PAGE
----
Sab Theek Hai in Israel…

“Sab Theek Hai”…How often do you hear this whilst travelling abroad? Well, very often if you happen to be in Israel 😃 .

Nope its not that there is a huge Indian population there (atleast not that I came across). This is a greeting we get from the Israeli people. Especially those in their late twenties and thirties.

We saw a genuine love for India and Indians. Unparalleled to anything I’ve experienced anywhere else in the world, to be honest. We were given tables on priority in restaurants (that was definitely a first)…complimentary treats were sent to our tables. “Sab theek hai” practically became a greeting as soon as we would sit down in a restaurant or spend some time in a local store.

On chatting with so many of the amazing people we met and hearing about their stories; we realised that India is a ‘holistic’ refuge for a lot of them.

A lot of this comes from their time in the armed forces. National military service is mandatory for all Israeli citizens over the age of 18, for a minimum of 2 years. They do it for their country, but it’s an experience that affects so many of them at a very deep and personal level.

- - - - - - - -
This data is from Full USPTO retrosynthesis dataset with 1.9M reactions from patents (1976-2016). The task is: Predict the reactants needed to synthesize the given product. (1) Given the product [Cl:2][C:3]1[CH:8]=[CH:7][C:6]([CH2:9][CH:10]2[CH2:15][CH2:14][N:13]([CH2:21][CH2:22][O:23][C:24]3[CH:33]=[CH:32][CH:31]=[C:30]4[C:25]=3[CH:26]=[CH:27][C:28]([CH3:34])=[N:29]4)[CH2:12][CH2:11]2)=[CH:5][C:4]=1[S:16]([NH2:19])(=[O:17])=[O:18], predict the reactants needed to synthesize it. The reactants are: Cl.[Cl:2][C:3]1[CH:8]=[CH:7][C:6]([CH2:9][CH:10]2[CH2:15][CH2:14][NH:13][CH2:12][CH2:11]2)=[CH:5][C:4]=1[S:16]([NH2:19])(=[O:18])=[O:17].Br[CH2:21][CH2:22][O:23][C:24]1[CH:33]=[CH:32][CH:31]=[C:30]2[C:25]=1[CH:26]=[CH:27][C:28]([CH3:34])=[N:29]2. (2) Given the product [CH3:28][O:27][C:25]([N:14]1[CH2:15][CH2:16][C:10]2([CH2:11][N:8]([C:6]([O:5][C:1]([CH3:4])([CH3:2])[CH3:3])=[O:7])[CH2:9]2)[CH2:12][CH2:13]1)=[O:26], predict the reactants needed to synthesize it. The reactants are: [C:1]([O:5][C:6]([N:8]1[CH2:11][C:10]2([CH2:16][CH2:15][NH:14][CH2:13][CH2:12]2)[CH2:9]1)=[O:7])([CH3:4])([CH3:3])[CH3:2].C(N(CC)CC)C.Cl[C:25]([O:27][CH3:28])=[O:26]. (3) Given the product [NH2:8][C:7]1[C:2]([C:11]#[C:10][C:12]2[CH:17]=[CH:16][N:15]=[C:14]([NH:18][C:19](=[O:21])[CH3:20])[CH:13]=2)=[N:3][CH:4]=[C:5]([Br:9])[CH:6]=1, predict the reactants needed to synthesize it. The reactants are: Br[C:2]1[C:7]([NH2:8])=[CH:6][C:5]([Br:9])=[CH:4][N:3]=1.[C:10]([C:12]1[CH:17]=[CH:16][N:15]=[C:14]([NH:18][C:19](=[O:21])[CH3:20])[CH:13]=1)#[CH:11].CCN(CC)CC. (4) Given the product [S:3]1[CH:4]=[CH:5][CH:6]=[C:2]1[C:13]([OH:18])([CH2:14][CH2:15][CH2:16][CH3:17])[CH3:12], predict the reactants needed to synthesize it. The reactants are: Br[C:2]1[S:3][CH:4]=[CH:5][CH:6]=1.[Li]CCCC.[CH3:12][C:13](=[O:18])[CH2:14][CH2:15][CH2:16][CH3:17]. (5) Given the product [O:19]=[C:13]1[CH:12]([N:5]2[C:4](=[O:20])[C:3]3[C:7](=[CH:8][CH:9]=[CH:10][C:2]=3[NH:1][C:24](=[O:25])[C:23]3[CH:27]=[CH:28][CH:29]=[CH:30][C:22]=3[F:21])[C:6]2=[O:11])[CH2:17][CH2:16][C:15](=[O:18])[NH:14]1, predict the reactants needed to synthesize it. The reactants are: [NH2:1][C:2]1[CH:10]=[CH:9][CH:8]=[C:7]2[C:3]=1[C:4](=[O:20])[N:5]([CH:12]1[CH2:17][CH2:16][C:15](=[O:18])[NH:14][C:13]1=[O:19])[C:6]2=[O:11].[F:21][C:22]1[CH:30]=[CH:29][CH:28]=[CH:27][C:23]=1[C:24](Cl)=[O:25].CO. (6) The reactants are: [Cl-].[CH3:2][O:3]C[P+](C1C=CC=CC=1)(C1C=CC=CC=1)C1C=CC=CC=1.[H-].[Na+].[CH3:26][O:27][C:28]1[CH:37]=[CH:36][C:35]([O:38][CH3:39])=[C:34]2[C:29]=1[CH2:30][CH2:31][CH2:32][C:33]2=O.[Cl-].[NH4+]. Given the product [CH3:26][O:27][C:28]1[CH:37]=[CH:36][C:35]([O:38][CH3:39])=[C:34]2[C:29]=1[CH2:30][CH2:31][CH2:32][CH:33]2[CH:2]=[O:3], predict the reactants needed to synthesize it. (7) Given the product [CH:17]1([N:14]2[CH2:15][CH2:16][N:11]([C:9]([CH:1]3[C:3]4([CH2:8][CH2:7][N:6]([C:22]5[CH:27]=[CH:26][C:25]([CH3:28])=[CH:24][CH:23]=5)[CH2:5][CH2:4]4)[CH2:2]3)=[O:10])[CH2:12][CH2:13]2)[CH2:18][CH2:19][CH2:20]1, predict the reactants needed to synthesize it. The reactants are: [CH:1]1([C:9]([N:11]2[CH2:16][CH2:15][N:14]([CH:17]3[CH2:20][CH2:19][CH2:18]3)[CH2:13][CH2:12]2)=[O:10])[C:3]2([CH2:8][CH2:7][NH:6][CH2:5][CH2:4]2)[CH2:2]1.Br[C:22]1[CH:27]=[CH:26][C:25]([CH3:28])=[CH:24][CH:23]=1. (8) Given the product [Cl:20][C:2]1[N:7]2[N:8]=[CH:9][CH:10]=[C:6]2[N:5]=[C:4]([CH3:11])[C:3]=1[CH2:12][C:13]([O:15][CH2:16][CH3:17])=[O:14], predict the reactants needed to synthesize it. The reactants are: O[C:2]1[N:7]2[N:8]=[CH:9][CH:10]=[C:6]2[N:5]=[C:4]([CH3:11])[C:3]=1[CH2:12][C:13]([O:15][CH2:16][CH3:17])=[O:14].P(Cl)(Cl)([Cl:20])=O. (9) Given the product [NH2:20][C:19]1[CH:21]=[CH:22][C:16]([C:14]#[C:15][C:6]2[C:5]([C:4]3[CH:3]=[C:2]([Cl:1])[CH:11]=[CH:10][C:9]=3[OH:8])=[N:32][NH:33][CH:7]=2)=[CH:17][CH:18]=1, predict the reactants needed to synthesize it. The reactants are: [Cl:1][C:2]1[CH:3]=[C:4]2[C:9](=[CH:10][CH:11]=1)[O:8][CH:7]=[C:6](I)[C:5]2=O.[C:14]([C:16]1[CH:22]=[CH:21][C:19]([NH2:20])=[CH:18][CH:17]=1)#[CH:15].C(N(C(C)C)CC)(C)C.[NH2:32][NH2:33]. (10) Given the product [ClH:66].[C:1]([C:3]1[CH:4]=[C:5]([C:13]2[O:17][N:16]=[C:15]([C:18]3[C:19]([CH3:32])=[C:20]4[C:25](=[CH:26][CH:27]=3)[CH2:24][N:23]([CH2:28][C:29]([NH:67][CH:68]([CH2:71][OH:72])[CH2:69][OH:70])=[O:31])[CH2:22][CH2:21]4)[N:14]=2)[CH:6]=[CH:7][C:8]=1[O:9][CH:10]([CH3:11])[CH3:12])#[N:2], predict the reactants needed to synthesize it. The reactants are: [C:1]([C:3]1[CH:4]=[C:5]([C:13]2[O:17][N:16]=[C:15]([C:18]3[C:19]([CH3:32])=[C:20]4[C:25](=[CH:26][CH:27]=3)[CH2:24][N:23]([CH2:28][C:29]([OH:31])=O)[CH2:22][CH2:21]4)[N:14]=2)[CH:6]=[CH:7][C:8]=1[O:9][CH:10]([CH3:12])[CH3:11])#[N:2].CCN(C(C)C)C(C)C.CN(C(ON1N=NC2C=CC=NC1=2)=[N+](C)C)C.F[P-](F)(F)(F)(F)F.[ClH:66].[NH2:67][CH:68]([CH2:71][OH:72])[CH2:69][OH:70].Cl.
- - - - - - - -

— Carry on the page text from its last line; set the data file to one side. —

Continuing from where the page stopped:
For these teenagers to be put in the violent front-lines and terrors of political and religious turmoil, at an age when they are awkward, rebellious and still seeking their own identities; is often soul scarring.

India becomes their ‘spiritual detox’. Contrary to what I would have imagined as the places that most Israelis would have been to, or have heard about; its Rishikesh and Kerala that came up the most in conversations. The ‘soul cleanse’ they seek. India is where a lot of them take a ‘gap year’ and lose themselves in nature or tranquillity.

The sight of teenagers legally ( in fact mandatorily) swinging a firearm on their shoulders, even in their off-duty hours; offset with a jauntiness in their stride and the insanely warm smiles on their faces, inherent of their youth; is something that I’ll never forget. As a mother to two teenagers, more than anything else this was a sight that touched me the hardest.

A consequence of the conflict of millennia past, over a piece of land that is the cornerstone of 3 of the world’s largest religions. Over what is ironically the most contested city in the world, not the most tranquil – inspite of having the holiest of sites of all of these 3 religions.


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